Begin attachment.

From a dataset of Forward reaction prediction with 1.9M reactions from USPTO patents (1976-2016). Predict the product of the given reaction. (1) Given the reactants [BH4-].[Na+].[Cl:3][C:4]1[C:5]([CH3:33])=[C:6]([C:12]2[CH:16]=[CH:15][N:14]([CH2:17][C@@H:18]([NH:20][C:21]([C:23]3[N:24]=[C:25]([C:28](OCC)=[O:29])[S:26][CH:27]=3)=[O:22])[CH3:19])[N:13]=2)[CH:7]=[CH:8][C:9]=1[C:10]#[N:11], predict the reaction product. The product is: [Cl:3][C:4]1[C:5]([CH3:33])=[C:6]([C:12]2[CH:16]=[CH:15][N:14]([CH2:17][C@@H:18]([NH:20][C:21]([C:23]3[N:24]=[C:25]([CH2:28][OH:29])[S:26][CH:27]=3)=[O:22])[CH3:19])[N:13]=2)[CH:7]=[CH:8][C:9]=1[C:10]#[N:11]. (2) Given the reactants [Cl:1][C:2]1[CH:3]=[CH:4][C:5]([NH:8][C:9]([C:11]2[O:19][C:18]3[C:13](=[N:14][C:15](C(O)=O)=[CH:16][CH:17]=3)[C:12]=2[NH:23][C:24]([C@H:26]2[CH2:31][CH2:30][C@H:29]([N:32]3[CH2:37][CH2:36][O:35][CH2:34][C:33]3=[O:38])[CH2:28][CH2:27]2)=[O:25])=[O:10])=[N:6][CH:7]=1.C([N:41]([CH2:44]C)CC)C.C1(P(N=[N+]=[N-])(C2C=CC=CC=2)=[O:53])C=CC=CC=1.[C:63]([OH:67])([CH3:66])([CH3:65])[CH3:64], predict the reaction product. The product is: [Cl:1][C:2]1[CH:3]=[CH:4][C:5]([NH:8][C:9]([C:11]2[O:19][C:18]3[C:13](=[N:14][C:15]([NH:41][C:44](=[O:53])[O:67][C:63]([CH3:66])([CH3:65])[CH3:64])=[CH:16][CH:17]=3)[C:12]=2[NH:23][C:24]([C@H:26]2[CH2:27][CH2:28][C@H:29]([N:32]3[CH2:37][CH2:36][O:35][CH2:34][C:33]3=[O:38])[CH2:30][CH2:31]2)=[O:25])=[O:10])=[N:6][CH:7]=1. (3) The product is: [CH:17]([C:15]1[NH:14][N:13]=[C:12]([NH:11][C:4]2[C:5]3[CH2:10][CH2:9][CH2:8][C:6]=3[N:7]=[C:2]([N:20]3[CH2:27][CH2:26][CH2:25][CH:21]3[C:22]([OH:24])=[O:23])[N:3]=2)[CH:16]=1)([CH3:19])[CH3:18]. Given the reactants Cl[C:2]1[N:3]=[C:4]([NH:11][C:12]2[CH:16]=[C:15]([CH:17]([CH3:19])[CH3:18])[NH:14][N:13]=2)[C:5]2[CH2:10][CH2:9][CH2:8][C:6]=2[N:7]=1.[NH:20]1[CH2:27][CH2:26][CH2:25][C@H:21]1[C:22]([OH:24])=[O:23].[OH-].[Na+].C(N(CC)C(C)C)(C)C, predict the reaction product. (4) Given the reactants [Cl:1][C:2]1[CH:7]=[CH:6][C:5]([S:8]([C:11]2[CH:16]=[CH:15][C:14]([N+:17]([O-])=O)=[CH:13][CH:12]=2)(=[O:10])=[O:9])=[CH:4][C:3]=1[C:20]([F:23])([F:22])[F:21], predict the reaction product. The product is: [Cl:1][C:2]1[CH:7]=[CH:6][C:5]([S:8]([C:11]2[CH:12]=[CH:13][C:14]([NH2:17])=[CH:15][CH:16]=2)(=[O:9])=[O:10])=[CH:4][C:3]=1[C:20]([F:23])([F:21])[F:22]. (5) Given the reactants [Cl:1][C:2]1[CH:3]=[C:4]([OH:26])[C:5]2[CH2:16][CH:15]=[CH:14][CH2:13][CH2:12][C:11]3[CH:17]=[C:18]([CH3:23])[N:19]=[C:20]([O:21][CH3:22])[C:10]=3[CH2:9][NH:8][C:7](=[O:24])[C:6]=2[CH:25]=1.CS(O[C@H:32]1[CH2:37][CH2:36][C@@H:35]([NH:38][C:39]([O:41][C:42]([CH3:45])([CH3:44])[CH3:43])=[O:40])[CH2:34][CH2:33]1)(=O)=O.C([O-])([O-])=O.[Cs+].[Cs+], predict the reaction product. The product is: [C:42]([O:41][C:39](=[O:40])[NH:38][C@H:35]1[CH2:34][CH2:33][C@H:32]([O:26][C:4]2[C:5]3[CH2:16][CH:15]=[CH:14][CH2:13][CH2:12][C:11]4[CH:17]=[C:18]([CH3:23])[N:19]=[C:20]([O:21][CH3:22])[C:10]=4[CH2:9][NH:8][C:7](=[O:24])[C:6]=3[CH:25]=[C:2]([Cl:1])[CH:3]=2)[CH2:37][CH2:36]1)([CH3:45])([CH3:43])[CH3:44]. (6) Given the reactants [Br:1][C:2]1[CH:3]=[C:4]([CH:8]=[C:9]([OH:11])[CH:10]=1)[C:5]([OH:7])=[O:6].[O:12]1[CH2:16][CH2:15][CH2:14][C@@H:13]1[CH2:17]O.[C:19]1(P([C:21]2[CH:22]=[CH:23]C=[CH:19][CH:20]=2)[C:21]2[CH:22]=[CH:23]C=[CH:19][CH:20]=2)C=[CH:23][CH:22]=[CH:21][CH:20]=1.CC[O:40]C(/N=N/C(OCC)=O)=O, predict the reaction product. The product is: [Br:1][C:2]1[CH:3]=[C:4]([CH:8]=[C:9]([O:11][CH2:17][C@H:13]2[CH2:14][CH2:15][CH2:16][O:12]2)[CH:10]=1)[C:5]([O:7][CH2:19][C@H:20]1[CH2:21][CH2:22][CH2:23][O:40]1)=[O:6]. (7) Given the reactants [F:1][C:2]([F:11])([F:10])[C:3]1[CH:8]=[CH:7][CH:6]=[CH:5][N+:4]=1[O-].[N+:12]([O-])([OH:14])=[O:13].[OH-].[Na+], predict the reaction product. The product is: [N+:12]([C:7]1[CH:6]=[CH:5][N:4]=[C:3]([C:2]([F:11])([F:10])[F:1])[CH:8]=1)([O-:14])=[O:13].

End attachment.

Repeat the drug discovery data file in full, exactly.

From a dataset of Forward reaction prediction with 1.9M reactions from USPTO patents (1976-2016). Predict the product of the given reaction. (1) Given the reactants [BH4-].[Na+].[Cl:3][C:4]1[C:5]([CH3:33])=[C:6]([C:12]2[CH:16]=[CH:15][N:14]([CH2:17][C@@H:18]([NH:20][C:21]([C:23]3[N:24]=[C:25]([C:28](OCC)=[O:29])[S:26][CH:27]=3)=[O:22])[CH3:19])[N:13]=2)[CH:7]=[CH:8][C:9]=1[C:10]#[N:11], predict the reaction product. The product is: [Cl:3][C:4]1[C:5]([CH3:33])=[C:6]([C:12]2[CH:16]=[CH:15][N:14]([CH2:17][C@@H:18]([NH:20][C:21]([C:23]3[N:24]=[C:25]([CH2:28][OH:29])[S:26][CH:27]=3)=[O:22])[CH3:19])[N:13]=2)[CH:7]=[CH:8][C:9]=1[C:10]#[N:11]. (2) Given the reactants [Cl:1][C:2]1[CH:3]=[CH:4][C:5]([NH:8][C:9]([C:11]2[O:19][C:18]3[C:13](=[N:14][C:15](C(O)=O)=[CH:16][CH:17]=3)[C:12]=2[NH:23][C:24]([C@H:26]2[CH2:31][CH2:30][C@H:29]([N:32]3[CH2:37][CH2:36][O:35][CH2:34][C:33]3=[O:38])[CH2:28][CH2:27]2)=[O:25])=[O:10])=[N:6][CH:7]=1.C([N:41]([CH2:44]C)CC)C.C1(P(N=[N+]=[N-])(C2C=CC=CC=2)=[O:53])C=CC=CC=1.[C:63]([OH:67])([CH3:66])([CH3:65])[CH3:64], predict the reaction product. The product is: [Cl:1][C:2]1[CH:3]=[CH:4][C:5]([NH:8][C:9]([C:11]2[O:19][C:18]3[C:13](=[N:14][C:15]([NH:41][C:44](=[O:53])[O:67][C:63]([CH3:66])([CH3:65])[CH3:64])=[CH:16][CH:17]=3)[C:12]=2[NH:23][C:24]([C@H:26]2[CH2:27][CH2:28][C@H:29]([N:32]3[CH2:37][CH2:36][O:35][CH2:34][C:33]3=[O:38])[CH2:30][CH2:31]2)=[O:25])=[O:10])=[N:6][CH:7]=1. (3) The product is: [CH:17]([C:15]1[NH:14][N:13]=[C:12]([NH:11][C:4]2[C:5]3[CH2:10][CH2:9][CH2:8][C:6]=3[N:7]=[C:2]([N:20]3[CH2:27][CH2:26][CH2:25][CH:21]3[C:22]([OH:24])=[O:23])[N:3]=2)[CH:16]=1)([CH3:19])[CH3:18]. Given the reactants Cl[C:2]1[N:3]=[C:4]([NH:11][C:12]2[CH:16]=[C:15]([CH:17]([CH3:19])[CH3:18])[NH:14][N:13]=2)[C:5]2[CH2:10][CH2:9][CH2:8][C:6]=2[N:7]=1.[NH:20]1[CH2:27][CH2:26][CH2:25][C@H:21]1[C:22]([OH:24])=[O:23].[OH-].[Na+].C(N(CC)C(C)C)(C)C, predict the reaction product. (4) Given the reactants [Cl:1][C:2]1[CH:7]=[CH:6][C:5]([S:8]([C:11]2[CH:16]=[CH:15][C:14]([N+:17]([O-])=O)=[CH:13][CH:12]=2)(=[O:10])=[O:9])=[CH:4][C:3]=1[C:20]([F:23])([F:22])[F:21], predict the reaction product. The product is: [Cl:1][C:2]1[CH:7]=[CH:6][C:5]([S:8]([C:11]2[CH:12]=[CH:13][C:14]([NH2:17])=[CH:15][CH:16]=2)(=[O:9])=[O:10])=[CH:4][C:3]=1[C:20]([F:23])([F:21])[F:22]. (5) Given the reactants [Cl:1][C:2]1[CH:3]=[C:4]([OH:26])[C:5]2[CH2:16][CH:15]=[CH:14][CH2:13][CH2:12][C:11]3[CH:17]=[C:18]([CH3:23])[N:19]=[C:20]([O:21][CH3:22])[C:10]=3[CH2:9][NH:8][C:7](=[O:24])[C:6]=2[CH:25]=1.CS(O[C@H:32]1[CH2:37][CH2:36][C@@H:35]([NH:38][C:39]([O:41][C:42]([CH3:45])([CH3:44])[CH3:43])=[O:40])[CH2:34][CH2:33]1)(=O)=O.C([O-])([O-])=O.[Cs+].[Cs+], predict the reaction product. The product is: [C:42]([O:41][C:39](=[O:40])[NH:38][C@H:35]1[CH2:34][CH2:33][C@H:32]([O:26][C:4]2[C:5]3[CH2:16][CH:15]=[CH:14][CH2:13][CH2:12][C:11]4[CH:17]=[C:18]([CH3:23])[N:19]=[C:20]([O:21][CH3:22])[C:10]=4[CH2:9][NH:8][C:7](=[O:24])[C:6]=3[CH:25]=[C:2]([Cl:1])[CH:3]=2)[CH2:37][CH2:36]1)([CH3:45])([CH3:43])[CH3:44]. (6) Given the reactants [Br:1][C:2]1[CH:3]=[C:4]([CH:8]=[C:9]([OH:11])[CH:10]=1)[C:5]([OH:7])=[O:6].[O:12]1[CH2:16][CH2:15][CH2:14][C@@H:13]1[CH2:17]O.[C:19]1(P([C:21]2[CH:22]=[CH:23]C=[CH:19][CH:20]=2)[C:21]2[CH:22]=[CH:23]C=[CH:19][CH:20]=2)C=[CH:23][CH:22]=[CH:21][CH:20]=1.CC[O:40]C(/N=N/C(OCC)=O)=O, predict the reaction product. The product is: [Br:1][C:2]1[CH:3]=[C:4]([CH:8]=[C:9]([O:11][CH2:17][C@H:13]2[CH2:14][CH2:15][CH2:16][O:12]2)[CH:10]=1)[C:5]([O:7][CH2:19][C@H:20]1[CH2:21][CH2:22][CH2:23][O:40]1)=[O:6]. (7) Given the reactants [F:1][C:2]([F:11])([F:10])[C:3]1[CH:8]=[CH:7][CH:6]=[CH:5][N+:4]=1[O-].[N+:12]([O-])([OH:14])=[O:13].[OH-].[Na+], predict the reaction product. The product is: [N+:12]([C:7]1[CH:6]=[CH:5][N:4]=[C:3]([C:2]([F:11])([F:10])[F:1])[CH:8]=1)([O-:14])=[O:13].